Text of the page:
This site is intended for health professionals only

Leader of the pack

22 April 2016

Share this article

The practice manager has a great responsibility in the day-to-day running of a surgery. So it’s no surprise that their skills and knowledge have been snapped up by clinical commissioning groups 

A few years ago I was telling an NHS manager that I was on the governing body of our clinical commissioning group (CCG). Their immediate reaction was: “But you’re not a voting member of the governing body.” I can understand why I got that response. To many people we’re the ones who make sure people turn off the lights, deal with complaints and sort the rota. There are many in the NHS who assume the same: the GPs are the ones making all the decisions; we just make some notes in their meetings and type them up.
I am a fully ‘paid up’ voting member of our governing body, but I don’t quite fit. I’m not a GP, though I take a practice view on things, I’m not an executive officer; but my day job isn’t a million miles from theirs, and I’m not a patient representative. So, what am I doing as a member practice manager for NHS Newark and Sherwood CCG.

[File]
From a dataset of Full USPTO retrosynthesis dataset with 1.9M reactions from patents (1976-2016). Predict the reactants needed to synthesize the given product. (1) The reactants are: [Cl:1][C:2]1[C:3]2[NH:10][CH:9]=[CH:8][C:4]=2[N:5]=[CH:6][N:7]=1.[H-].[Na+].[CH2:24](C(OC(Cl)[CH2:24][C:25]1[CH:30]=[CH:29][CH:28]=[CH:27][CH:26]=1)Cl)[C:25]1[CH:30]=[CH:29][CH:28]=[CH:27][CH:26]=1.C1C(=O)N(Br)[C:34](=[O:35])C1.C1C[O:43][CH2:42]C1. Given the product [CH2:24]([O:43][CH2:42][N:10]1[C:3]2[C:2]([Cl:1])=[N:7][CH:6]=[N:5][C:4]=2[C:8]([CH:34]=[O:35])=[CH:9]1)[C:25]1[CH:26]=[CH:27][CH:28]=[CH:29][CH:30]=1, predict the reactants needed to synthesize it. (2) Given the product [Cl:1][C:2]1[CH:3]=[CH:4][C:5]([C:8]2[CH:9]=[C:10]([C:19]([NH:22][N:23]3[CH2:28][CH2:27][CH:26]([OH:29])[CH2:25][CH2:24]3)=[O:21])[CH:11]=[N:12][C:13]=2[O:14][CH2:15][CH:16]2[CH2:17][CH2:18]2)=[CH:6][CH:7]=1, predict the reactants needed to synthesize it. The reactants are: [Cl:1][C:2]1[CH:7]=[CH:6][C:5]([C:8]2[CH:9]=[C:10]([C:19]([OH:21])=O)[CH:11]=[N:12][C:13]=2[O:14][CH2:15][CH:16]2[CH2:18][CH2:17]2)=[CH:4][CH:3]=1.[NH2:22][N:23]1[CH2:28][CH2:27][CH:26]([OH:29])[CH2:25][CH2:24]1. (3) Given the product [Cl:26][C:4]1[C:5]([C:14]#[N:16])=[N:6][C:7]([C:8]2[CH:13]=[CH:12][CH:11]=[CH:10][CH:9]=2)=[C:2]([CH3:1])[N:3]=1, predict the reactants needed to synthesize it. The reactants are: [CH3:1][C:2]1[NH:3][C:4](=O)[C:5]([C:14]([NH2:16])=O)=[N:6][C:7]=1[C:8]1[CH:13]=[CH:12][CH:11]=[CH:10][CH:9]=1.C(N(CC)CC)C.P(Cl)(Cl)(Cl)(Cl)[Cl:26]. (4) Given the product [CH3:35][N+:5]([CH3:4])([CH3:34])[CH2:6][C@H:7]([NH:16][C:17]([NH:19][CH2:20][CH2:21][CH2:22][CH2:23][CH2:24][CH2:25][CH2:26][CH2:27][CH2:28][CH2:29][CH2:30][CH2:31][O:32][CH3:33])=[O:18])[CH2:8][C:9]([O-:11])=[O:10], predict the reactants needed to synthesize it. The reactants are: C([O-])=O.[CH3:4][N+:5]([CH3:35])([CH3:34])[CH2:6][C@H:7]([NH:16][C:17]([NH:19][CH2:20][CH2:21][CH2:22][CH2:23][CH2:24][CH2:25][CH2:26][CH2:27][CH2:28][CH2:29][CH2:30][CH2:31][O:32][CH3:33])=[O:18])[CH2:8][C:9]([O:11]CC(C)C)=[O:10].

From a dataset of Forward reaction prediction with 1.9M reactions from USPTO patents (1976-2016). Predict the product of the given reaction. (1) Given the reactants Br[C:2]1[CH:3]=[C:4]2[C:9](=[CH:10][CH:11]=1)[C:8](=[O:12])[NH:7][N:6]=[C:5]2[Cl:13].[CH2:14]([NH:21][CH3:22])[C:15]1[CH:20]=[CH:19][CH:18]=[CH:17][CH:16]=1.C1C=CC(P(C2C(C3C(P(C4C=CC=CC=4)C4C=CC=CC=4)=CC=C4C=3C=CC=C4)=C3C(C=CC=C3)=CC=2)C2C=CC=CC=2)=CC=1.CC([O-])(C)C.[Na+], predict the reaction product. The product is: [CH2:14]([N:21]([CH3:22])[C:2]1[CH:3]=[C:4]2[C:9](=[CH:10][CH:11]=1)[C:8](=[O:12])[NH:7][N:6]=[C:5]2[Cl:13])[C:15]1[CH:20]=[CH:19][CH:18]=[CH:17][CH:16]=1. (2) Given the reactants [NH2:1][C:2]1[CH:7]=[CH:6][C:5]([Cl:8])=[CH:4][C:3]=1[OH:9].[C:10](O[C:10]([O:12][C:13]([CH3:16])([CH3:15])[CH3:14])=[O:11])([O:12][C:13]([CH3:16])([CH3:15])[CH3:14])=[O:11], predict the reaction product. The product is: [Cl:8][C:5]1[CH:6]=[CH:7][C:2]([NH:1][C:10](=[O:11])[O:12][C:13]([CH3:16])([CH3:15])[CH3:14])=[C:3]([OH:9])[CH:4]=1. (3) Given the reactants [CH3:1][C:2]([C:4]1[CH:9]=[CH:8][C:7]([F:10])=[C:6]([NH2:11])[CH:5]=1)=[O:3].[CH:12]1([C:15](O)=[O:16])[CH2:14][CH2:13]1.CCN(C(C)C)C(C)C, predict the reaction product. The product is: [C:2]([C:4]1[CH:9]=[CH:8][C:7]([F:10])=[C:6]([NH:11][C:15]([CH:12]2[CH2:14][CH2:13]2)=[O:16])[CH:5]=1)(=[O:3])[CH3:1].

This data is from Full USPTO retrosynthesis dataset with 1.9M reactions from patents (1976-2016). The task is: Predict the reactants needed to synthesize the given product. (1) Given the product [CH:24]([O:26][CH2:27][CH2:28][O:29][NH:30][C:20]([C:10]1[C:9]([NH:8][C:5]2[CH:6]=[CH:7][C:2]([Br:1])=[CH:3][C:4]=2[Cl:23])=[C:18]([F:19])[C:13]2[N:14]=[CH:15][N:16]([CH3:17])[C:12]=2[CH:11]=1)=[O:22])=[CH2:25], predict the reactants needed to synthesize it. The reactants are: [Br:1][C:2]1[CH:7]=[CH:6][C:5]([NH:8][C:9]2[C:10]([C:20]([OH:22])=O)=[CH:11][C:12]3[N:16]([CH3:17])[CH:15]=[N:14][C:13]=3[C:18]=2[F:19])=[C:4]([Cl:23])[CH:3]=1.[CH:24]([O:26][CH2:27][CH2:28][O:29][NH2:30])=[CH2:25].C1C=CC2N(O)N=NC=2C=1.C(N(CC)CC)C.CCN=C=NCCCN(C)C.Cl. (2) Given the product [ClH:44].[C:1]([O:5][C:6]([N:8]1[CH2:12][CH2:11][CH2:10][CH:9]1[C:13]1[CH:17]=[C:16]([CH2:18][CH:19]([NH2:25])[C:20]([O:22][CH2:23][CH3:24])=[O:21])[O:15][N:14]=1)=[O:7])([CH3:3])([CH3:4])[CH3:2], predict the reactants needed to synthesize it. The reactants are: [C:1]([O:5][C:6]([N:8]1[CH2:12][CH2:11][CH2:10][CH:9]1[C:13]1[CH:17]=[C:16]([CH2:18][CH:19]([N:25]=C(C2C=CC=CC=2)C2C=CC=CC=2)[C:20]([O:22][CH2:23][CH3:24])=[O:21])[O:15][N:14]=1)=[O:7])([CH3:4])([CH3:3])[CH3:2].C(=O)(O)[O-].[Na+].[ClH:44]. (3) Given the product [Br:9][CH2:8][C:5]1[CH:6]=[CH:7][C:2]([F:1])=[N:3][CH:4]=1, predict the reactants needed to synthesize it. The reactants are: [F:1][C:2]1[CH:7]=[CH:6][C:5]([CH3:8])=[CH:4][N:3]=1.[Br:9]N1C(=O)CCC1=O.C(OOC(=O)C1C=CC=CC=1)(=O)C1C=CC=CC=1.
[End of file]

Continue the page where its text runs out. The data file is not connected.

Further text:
When I came to practice management five years ago it was an opportune time; CCGs were just being formed from Practice Based Commissioning (PBCs). I joined a practice that I felt was outward looking and keen for me to get involved more widely. I joined a PBC group (Newark and Sherwood) that had practice managers involved throughout, without the ‘baggage’ of having gone through seemingly endless reconfigurations. My naive optimism and fresh eyes were well received and I was forgiven the ‘stupid’ questions I had to ask at first.
At the very first PBC meeting I attended a group was formed to look at how we would turn a PBC into a CCG. Willingness and the need for practice managers got me on that group. Right from the start, it was almost an assumption that we would have a practice manager on the board. From our forum of 13 practice managers I was elected to represent them.

So, what do I bring?
In some respects my views can be similar to GPs, instinctively thinking about the impact on general practice, though without the clinical expertise. But there are a lot that GPs are generally far less familiar with. It’s not their job to know all the nuts and bolts of their practice. A practice manager can be better placed to understand operational implications for a practice. For example, the reality of bringing together the requirements of Information Governance, the duty of care to share data, the IT challenges and the workload implications for practices.